Polly Toynbee, with her mouth in gear
Polly Toynbee was churning out incoherent ramblings again last week. Unlike mine, though, she gets paid for hers. As Guido suggests, perhaps she’s got financial worries on her mind, like so many in the real world beyond the Grauniad offices. (Was it coincidence that this came out hours after her husband was told he’d be out of a job?)
Where Cameron and Osborne have been most successful is in frightening people … However, fear can be useful politically. Cameron’s government has skilfully created a hate campaign directed at the public sector. The release by Eric Pickles this week of all the spending data from his department and its quangos was admirable openness – but mainly a crafty assault on everything spent by public servants. Anecdotes work. People are easily persuaded that the handful of civil servants paid more than the prime minister are typical and that Indian head massages are the norm.
Yes, Polly, anecdotes can be powerful things, which must explain why, having piously cited David Cameron’s efforts, you serve up this:
… the public sector can be lax, but where is a comparison with lavish corporate hospitality at Wimbledon, Twickenham or the grand prix all paid for from peoples’ pension funds? A public employees’ £539 group awayday to Blackpool Pleasure Beach is less than the champagne bill for a public company’s beano at the races.
Well the difference, Polly (which socialists never seem to grasp) is that we have no choice but to contribute to public sector spending, which is why people get more worked up about it. As for the private sector, by and large, if you think that (say) BT is wasting money then you can change suppliers … or you may tolerate it if you find that their charges still provide ‘value for money’ … not a term that people tend to use when considering their taxes.
Income Data Services records it time and again: graduates entering public service will be less well off than those in the private sector, despite pensions.
Hmm. Perhaps you need to ask your colleague Ben Goldacre about that one, seeing as he pointed out earlier this year that “this is one of those interesting areas where anybody who makes a firm statement is wrong, because there is not sufficient evidence to make a confident assertion in either direction”.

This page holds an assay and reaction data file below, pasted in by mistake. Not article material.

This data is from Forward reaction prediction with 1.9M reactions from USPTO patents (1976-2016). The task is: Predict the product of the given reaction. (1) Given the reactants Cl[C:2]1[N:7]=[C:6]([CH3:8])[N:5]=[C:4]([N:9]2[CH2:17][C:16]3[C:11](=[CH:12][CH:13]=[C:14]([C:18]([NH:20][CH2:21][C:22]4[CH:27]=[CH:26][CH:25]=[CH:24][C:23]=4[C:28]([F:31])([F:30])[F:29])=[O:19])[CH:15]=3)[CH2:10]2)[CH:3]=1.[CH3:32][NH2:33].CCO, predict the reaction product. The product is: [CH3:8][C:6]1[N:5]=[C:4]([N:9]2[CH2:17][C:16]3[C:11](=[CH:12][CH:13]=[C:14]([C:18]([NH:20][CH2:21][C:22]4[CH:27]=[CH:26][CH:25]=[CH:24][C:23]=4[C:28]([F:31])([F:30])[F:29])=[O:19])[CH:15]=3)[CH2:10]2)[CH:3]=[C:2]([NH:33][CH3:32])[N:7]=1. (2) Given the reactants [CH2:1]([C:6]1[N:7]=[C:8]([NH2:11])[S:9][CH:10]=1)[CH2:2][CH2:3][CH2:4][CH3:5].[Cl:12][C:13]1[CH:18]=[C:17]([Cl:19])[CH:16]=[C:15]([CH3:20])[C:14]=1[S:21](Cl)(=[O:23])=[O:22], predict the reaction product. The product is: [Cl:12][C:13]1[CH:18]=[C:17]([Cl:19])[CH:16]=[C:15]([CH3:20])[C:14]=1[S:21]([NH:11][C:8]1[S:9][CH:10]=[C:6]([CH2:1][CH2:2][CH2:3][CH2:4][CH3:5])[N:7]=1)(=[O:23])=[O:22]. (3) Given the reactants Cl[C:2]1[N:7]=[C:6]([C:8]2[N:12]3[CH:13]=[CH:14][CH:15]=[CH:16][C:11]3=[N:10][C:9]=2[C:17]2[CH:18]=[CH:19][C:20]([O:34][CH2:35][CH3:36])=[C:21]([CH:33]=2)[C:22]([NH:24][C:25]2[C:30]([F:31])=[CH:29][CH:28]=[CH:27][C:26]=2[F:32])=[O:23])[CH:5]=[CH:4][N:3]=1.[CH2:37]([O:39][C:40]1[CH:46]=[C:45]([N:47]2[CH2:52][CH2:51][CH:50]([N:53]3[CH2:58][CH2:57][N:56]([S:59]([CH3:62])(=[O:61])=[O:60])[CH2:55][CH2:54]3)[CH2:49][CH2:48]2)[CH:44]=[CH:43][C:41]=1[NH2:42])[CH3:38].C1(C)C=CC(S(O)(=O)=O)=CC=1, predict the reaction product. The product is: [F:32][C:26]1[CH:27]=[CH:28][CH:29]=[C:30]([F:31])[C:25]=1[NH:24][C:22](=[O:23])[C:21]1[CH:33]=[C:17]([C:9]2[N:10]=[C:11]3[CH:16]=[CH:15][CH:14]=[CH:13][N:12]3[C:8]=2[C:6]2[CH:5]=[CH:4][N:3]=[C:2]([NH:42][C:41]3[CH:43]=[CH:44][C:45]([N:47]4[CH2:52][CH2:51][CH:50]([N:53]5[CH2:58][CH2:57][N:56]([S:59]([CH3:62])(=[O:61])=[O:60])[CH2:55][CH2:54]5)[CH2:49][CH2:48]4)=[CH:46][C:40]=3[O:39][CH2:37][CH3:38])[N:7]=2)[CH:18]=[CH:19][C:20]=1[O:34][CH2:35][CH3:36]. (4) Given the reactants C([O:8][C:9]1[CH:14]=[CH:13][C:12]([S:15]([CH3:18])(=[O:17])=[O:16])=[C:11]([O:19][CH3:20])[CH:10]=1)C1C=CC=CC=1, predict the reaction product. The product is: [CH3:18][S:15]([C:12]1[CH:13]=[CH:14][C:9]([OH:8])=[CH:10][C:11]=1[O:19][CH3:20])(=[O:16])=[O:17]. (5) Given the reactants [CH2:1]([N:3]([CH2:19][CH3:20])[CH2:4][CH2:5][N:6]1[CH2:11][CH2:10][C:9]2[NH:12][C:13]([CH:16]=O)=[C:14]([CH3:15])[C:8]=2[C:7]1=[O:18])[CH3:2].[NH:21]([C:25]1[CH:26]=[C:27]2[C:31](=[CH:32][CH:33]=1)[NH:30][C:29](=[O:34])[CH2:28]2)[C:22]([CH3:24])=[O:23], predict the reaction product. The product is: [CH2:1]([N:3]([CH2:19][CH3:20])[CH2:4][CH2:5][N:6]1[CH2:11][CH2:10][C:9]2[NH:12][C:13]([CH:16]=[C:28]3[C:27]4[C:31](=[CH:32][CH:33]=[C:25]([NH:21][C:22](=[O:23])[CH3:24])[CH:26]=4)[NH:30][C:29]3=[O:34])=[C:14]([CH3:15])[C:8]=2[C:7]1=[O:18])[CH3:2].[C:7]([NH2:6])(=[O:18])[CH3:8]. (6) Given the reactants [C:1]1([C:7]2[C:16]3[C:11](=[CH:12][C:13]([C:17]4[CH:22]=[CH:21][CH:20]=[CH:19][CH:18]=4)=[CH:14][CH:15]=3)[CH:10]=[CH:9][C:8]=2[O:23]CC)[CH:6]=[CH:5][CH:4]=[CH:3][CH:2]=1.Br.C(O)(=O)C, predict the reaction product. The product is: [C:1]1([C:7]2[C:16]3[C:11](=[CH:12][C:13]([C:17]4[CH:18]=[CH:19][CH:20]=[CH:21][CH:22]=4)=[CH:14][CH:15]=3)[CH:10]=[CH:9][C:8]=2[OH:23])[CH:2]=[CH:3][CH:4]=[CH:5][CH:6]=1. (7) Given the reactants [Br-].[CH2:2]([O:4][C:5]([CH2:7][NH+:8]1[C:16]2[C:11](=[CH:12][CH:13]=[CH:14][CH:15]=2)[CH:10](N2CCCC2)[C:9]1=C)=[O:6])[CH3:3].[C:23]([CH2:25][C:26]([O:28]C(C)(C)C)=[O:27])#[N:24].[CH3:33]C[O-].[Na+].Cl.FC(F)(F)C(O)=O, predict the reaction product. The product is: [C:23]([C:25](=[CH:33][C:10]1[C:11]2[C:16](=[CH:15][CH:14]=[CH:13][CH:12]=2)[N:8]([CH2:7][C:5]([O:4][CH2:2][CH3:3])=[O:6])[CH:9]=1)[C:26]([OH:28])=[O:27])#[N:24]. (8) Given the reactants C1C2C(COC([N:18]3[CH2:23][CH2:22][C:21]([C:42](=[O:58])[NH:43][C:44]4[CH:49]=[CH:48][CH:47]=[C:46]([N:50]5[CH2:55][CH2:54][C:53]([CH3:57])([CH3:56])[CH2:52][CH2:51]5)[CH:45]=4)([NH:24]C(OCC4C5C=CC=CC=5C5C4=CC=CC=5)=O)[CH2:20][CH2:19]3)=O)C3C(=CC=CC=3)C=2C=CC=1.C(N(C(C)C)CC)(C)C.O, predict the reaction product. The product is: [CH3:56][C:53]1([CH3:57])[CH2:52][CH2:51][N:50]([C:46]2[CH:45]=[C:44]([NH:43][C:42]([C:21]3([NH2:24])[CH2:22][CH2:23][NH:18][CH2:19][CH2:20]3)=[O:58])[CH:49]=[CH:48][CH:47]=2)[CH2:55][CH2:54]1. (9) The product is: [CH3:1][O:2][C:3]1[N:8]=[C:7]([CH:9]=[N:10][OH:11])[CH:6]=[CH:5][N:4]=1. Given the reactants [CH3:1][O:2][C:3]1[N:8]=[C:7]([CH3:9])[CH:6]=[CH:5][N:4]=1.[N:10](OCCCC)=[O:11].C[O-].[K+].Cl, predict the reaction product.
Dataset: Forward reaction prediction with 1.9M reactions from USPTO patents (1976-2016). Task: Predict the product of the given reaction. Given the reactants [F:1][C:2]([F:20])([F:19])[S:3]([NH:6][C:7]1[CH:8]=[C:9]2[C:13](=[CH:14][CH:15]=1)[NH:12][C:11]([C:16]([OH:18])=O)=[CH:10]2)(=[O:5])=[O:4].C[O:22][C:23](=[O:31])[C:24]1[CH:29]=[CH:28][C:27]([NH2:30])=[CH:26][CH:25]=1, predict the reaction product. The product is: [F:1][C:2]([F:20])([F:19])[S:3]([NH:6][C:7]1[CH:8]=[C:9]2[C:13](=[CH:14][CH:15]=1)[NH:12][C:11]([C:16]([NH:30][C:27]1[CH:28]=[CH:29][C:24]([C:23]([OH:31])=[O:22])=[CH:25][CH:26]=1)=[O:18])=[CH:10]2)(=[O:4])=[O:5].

Never mind that benefit fraud is only 0.7% of the benefit bill, Cameron’s crackdown smears all claimants by association. The tax evasion bill is at least £70bn, according to Richard Murphy of Tax Research UK, and the IMF puts it higher. But HM Revenue and Customs has had to cut one in eight staff, with more to go.
Yes, Richard “Tax Avoidance is Immoral” Murphy included that assertion in a paper produced by a public services union which concluded – lo and behold – that more potential union recruits staff were required in HMRC to tackle tax evasion. Furthermore the £70bn figure was based on a questionable and sweeping assumption that translated HMRC’s own figures specifically for VAT losses into a total tax loss figure.
Cameron has performed a political conjuring trick of some brilliance in diverting voters’ wrath from the gamblers of high finance to public servants’ excess. By persuading people it was public spending not the bankers’ crash that wrecked the economy, he has won the narrative so far – no mean feat.
The economy was heading for a fall – the credit crunch was the pin that popped the bubble. There’s no shortage of people blaming the bankers. Typically, though, Polly cannot draw the distinction between the economy and the public finances. Gordon Brown was spending more than he had long before the recession – since 2001, after he abandoned the Conservatives’ spending plans that he initially followed.
UK Government Spending vs Income
Public spending – not all public servants’ spending, as many service personnel will testify – has been out of control for too long. The biggest “conjuring trick” was not Cameron’s, but that of Gordon Brown getting away with it for ten years. All the Coalition has done is exposed how the trick was done – and it wasn’t half as clever as everyone – Polly included – thought it was.